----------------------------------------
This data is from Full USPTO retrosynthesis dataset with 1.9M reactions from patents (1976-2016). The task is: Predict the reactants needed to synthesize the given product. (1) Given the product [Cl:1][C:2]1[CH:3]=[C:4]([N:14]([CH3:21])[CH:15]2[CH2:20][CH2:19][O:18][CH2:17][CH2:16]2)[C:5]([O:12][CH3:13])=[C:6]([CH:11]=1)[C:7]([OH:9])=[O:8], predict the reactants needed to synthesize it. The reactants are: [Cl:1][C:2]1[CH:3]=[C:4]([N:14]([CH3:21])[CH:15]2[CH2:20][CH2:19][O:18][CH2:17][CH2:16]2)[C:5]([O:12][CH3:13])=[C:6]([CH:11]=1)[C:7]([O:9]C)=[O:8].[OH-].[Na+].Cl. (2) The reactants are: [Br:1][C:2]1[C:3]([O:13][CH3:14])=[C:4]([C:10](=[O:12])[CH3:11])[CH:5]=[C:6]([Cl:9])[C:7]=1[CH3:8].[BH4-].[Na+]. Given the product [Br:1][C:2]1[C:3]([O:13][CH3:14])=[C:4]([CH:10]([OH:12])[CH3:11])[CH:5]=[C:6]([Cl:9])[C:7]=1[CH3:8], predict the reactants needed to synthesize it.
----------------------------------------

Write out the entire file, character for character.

This data is from Full USPTO retrosynthesis dataset with 1.9M reactions from patents (1976-2016). The task is: Predict the reactants needed to synthesize the given product. (1) Given the product [Cl:1][C:2]1[CH:3]=[C:4]([N:14]([CH3:21])[CH:15]2[CH2:20][CH2:19][O:18][CH2:17][CH2:16]2)[C:5]([O:12][CH3:13])=[C:6]([CH:11]=1)[C:7]([OH:9])=[O:8], predict the reactants needed to synthesize it. The reactants are: [Cl:1][C:2]1[CH:3]=[C:4]([N:14]([CH3:21])[CH:15]2[CH2:20][CH2:19][O:18][CH2:17][CH2:16]2)[C:5]([O:12][CH3:13])=[C:6]([CH:11]=1)[C:7]([O:9]C)=[O:8].[OH-].[Na+].Cl. (2) The reactants are: [Br:1][C:2]1[C:3]([O:13][CH3:14])=[C:4]([C:10](=[O:12])[CH3:11])[CH:5]=[C:6]([Cl:9])[C:7]=1[CH3:8].[BH4-].[Na+]. Given the product [Br:1][C:2]1[C:3]([O:13][CH3:14])=[C:4]([CH:10]([OH:12])[CH3:11])[CH:5]=[C:6]([Cl:9])[C:7]=1[CH3:8], predict the reactants needed to synthesize it.